It allows users to identify the exact date and time an activity occurred. Therefore, if a user wants to revisit activities from a particular date or date range, they can do so. Additionally, if an activity is time-sensitive (e.g. tasks), this helps you and your team members track its progress.

6. The location of the activity

A user should be able to access an activity that has taken place, for which they would need to know its location. We can achieve this by displaying a breadcrumb that indicates the activity’s location or an inline link that guides the user to the associated activity.

As seen above, there are a large number of components that make up an Activity feed, therefore, there is a need for some global-level actions to manage all the activities in the feed. The following are a few.

7. Filtering and Searching 

Activity feeds record the day-to-day activities of all team members on the platform over some period of time. Consequently, the feed is very long and makes it difficult for the user to sort or find a particular activity (e.g. comments, mentions, updates, etc.). Therefore, allowing users to filter and search through the activity feed to find relevant information is a great way to fulfil the above needs.

Filter, Search & New activity visual

8. New Activity

Keeping track of the new activities happening in the application to stay up-to-date and in sync is the key function of an Activity feed, so it needs to be highlighted. 

Since an Activity Feed encompasses activities from all teammates working on a project in different capacities, there could be a long list of notifications that may not be relevant to the user. Therefore, the user should be able to mark activities (as a whole or individually) as read. This feature also serves as a mental confirmation for the user that they are up to date.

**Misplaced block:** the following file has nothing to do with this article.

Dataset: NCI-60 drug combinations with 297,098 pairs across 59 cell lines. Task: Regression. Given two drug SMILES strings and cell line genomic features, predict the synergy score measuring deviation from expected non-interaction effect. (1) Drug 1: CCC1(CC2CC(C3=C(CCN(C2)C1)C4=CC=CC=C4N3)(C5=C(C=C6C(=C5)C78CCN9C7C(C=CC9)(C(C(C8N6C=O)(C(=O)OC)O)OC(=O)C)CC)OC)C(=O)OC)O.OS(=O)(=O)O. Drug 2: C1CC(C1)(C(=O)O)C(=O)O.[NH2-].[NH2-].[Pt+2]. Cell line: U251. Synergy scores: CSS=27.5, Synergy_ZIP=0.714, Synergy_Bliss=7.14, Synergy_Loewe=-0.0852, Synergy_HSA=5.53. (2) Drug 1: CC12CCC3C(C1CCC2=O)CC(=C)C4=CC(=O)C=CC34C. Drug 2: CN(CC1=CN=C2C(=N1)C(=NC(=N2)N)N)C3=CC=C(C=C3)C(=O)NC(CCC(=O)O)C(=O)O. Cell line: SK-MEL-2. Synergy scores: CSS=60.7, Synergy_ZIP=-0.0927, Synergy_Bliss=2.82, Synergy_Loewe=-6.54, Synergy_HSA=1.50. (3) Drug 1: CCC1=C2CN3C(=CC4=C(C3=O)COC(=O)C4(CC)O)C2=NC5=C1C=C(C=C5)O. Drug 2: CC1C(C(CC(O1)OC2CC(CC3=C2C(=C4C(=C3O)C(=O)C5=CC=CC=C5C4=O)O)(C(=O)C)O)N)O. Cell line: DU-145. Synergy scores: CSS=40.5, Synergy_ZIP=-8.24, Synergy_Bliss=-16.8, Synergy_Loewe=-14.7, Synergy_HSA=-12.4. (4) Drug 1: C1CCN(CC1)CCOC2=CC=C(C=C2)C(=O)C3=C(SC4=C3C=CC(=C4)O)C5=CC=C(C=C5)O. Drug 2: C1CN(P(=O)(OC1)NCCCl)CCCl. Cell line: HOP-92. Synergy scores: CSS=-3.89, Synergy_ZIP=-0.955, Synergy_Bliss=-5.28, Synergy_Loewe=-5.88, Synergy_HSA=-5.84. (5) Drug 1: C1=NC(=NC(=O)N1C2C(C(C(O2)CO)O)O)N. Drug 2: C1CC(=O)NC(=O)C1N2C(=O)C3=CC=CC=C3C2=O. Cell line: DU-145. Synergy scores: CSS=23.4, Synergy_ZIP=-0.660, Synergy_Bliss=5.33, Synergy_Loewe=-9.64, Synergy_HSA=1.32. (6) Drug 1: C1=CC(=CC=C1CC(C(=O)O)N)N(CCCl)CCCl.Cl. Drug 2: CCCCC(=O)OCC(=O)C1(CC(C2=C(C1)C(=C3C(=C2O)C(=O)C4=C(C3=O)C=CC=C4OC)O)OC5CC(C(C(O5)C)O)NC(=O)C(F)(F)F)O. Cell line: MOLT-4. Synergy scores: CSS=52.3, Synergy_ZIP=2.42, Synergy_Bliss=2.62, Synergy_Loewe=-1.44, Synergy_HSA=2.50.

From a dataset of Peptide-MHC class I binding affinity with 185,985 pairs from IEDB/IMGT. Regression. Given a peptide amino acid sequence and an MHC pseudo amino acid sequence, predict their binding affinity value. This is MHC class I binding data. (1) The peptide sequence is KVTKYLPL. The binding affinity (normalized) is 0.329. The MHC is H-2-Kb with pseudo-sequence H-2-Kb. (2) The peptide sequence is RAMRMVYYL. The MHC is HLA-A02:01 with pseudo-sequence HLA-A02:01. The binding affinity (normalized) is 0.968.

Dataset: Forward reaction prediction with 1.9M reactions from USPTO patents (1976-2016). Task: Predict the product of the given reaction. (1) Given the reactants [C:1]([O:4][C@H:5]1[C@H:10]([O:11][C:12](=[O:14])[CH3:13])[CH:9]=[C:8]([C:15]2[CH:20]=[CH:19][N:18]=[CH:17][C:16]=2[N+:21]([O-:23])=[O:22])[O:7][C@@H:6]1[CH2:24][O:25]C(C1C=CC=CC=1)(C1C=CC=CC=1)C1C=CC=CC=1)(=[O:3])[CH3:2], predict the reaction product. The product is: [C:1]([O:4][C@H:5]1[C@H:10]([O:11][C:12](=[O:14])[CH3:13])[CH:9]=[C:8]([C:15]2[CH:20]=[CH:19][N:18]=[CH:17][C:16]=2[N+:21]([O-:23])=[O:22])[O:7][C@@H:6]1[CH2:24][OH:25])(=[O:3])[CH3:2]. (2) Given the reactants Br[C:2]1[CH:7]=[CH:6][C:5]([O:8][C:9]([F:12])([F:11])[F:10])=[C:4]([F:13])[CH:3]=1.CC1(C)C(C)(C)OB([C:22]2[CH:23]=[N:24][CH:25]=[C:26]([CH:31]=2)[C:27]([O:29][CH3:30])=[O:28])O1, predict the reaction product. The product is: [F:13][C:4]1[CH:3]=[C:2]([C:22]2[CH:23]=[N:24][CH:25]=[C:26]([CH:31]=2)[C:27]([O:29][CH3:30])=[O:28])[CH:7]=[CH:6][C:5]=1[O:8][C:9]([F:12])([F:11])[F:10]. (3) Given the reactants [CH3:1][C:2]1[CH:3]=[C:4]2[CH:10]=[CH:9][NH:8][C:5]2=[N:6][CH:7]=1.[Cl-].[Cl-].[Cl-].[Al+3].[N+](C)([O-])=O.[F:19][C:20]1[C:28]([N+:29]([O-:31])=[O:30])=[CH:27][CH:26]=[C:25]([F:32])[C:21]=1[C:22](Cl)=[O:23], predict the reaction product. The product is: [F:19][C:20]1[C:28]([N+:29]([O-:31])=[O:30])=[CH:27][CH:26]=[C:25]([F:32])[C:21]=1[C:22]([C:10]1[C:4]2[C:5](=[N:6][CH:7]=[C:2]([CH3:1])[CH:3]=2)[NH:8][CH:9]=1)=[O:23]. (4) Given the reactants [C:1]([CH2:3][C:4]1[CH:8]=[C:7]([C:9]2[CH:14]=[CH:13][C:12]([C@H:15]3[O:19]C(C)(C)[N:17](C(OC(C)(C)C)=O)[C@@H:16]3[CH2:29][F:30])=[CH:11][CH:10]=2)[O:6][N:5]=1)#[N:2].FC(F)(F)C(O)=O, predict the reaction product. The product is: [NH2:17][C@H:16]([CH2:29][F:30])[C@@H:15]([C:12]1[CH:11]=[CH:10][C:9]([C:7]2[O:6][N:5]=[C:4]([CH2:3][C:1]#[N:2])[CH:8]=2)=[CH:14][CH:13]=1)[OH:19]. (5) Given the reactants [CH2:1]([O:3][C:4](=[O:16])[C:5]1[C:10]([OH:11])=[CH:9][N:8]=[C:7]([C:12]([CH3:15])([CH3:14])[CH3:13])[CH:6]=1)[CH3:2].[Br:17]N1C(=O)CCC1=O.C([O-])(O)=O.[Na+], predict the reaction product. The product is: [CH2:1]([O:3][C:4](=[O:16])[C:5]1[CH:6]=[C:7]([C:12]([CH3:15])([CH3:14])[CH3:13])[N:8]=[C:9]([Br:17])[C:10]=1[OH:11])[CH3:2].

Find out why your product needs a usability review?

How to Design Chronological Activity Feed?

Now that you know about all the essential components that your application’s activity feed must contain, you must think about how to design it. The best practices suggest that you do the following:

  • List the events that should trigger a feed or toast message.
  • Strategize how to keep your feed scalable and flexible, considering what might be added to it in the future.
  • Use a light-weight icon.
  • Maintain titles and descriptions data with complete details in order to avoid confusion in the future.
  • Add filtering and searching capabilities to your activity feed, if necessary.

Chronological Activity Feed UX: What Do You Need to Remember?

When building a chronological activity feed, user experience should never be considered secondary. These tips will help you during the process.

  • Name your feed-related variables carefully, keeping them searchable and comprehensible.
  • Make sure to write concise and clear notifications, toasts, or feeds so that users can understand them without much thought. Do not include anything extra; do not omit anything essential.
  • Enable lazy loading for the feed page so that users can find information instantly in the feed section and find what they are looking for by scrolling down.


Looking at the components and examples above, we can see that the “Activity feed” is the perfect one-stop shop for handling and presenting dynamic and constantly updating information in a project. It keeps users aware of changes in their work ecosystem, which fosters team collaboration and productivity.

Keep in mind that each project is unique and demands an adapted activity feed depending on its needs. There is no hard and fast rule that all components mentioned above in the blog are necessary; they are merely building blocks to get you started on your next project.

Jennifer Rocha
I'm a growing UX Designer at Aubergine solutions with a passion for using my design skills to create a meaningful impact on people's lives and for a sustainable future.